UCL Psychology and Language Sciences


Developing an ontology of MoA in behaviour change interventions and investigating its applicability

Developing an ontology of mechanisms of action in behaviour change interventions and investigating its applicability


Professor Susan Michie
Dr Alison Wright
Dr Fabianna Lorencatto

UCL team members

Professor Robert West
Candice Moore
Emily Haynes

Project start and end datesJanuary 2018-September 2021
FunderWellcome Trust - Collaborative Award in Science
University College London

Project Aims

This PhD project has three overarching aims:
(1) to explore the guidance needed on selecting specific mechanisms of action as targets in behaviour change interventions,
(2) to develop an ‘ontology’ of Mechanisms of Action within behaviour change interventions, and
(3) to investigate this ontology’s applicability.

Project details

This research is in collaboration with the Human Behaviour-Change Project (HBCP) which is developing the Behaviour Change Intervention Ontology (BCIO). To address ‘why’ behaviour change interventions change or fail to change behaviour, this PhD project focuses on developing an ‘ontology’ of mechanisms of action as part of the BCIO.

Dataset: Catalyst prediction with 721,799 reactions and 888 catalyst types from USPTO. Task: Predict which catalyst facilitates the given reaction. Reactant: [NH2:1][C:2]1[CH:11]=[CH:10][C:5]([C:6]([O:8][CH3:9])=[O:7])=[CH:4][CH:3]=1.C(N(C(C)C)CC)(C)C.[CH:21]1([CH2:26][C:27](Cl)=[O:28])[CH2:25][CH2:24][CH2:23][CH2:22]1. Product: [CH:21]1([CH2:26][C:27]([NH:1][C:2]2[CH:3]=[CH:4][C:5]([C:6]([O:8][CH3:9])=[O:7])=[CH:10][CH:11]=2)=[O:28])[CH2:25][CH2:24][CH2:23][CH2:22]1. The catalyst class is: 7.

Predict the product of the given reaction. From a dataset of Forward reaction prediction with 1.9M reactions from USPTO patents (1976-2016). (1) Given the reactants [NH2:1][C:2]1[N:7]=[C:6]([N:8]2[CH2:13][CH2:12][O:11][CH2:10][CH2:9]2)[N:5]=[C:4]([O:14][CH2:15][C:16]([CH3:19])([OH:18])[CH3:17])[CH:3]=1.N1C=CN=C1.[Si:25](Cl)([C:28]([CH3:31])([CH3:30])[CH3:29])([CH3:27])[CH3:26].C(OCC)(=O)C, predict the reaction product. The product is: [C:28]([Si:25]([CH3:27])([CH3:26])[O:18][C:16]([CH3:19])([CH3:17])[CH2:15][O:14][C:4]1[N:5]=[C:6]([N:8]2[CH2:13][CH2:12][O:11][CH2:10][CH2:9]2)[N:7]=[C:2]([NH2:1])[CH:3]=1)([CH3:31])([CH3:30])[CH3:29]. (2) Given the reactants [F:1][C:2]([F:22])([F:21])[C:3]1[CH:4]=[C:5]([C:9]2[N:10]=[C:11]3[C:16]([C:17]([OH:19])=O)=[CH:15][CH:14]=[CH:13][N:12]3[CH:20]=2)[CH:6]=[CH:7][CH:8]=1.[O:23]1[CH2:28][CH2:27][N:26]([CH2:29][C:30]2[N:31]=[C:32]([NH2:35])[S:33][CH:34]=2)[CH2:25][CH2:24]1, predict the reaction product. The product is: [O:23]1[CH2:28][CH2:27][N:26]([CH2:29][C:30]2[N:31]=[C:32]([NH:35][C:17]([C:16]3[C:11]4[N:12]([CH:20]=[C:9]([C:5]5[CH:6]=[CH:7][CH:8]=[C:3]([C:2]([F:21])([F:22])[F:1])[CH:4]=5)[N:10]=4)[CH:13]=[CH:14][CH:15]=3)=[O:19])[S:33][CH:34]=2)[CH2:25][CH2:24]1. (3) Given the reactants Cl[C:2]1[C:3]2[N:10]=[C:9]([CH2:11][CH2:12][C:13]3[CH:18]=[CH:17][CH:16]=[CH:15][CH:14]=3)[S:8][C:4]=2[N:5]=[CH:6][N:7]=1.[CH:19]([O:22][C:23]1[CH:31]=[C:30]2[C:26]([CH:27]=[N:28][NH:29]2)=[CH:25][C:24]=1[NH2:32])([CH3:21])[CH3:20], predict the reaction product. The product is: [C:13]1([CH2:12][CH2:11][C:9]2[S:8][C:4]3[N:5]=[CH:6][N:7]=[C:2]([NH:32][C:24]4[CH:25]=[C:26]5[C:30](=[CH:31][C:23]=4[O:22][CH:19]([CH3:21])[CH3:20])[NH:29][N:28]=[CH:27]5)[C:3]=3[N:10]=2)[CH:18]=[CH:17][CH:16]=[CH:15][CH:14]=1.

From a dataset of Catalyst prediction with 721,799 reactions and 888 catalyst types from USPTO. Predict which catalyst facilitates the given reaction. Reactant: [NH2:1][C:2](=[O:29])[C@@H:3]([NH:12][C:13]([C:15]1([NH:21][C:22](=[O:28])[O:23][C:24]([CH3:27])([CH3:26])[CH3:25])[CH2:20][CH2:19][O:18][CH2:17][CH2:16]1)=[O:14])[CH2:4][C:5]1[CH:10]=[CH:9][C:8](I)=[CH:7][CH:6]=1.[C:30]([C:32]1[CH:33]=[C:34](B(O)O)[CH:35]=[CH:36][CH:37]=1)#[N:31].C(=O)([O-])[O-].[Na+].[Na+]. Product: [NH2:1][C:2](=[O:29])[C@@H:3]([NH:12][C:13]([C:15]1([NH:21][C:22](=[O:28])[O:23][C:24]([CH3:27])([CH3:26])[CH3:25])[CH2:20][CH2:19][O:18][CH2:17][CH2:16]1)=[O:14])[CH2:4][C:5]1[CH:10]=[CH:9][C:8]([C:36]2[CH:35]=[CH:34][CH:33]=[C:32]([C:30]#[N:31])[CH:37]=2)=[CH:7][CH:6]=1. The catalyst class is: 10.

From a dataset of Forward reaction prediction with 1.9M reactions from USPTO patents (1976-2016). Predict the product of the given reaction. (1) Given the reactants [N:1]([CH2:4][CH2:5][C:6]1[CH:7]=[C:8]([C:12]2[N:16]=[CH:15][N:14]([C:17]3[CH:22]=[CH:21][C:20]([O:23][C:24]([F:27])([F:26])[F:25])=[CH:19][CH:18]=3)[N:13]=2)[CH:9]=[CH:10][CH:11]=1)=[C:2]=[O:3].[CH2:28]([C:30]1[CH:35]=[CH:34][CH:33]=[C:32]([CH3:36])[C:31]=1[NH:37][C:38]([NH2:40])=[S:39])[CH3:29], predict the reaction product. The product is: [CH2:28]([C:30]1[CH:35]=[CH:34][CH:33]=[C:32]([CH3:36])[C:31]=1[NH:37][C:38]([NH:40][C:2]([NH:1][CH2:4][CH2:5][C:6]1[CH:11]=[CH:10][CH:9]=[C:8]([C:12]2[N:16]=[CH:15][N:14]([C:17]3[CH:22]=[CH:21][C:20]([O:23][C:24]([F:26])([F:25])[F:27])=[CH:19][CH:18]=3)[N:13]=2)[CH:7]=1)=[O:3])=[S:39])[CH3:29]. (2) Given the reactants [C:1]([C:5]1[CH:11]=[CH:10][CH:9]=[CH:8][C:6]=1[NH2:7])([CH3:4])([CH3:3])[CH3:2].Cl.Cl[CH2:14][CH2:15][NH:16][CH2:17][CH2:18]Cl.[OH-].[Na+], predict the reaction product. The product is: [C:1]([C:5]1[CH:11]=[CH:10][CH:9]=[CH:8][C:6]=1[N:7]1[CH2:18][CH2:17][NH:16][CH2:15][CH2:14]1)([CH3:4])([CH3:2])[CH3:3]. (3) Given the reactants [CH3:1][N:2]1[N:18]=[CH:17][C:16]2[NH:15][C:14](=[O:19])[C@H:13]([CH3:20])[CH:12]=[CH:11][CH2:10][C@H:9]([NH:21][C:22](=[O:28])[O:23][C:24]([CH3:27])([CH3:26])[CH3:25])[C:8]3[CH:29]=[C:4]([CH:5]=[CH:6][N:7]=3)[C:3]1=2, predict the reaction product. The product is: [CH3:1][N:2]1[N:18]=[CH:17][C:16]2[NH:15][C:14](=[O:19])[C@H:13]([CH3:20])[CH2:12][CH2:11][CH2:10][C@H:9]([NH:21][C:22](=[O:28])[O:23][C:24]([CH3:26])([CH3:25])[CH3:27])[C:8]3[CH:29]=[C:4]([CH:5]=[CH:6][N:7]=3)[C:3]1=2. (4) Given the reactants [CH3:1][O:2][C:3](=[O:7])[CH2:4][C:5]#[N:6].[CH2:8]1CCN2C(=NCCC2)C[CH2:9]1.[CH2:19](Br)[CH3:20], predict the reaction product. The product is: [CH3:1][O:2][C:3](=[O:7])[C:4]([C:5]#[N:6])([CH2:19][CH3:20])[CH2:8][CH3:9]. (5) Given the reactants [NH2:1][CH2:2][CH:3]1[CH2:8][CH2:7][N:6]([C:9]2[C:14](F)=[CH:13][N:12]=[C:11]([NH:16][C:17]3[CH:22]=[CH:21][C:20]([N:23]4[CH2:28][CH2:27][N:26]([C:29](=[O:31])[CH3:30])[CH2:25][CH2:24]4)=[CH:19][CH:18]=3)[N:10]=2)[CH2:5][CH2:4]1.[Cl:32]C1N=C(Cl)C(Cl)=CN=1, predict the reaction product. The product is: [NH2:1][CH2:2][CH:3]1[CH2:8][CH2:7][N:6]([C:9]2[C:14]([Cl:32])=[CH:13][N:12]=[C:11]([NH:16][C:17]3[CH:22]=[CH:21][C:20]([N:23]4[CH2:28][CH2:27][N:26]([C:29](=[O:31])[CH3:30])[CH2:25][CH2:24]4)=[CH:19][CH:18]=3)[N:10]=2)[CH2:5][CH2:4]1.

While there is a general consensus about the importance of theory in developing and evaluating behaviour change interventions, theories are often incomplete, overlap or propose different definitions for the same terms or vice versa the same definitions for different terms. By synthesizing mechanisms of action from theories and proposing disambiguated labels and definitions, an ‘ontology’ of mechanisms of action can help streamline the accumulation of evidence about mechanisms from published intervention reports.

Drawing on 83 theories of behaviour and behaviour change with 1733 constructs, the current project identified 1059 mechanisms of action. To form a preliminary Mechanism of Action Ontology, the identified mechanisms of action were hierarchically structured, and their labels and definitions were refined according to ontological principles.


Next steps

The preliminary ‘ontology’ of mechanisms of action will be refined by applying it to code mechanisms of action in published intervention reports and by seeking feedback from external behavioural science experts.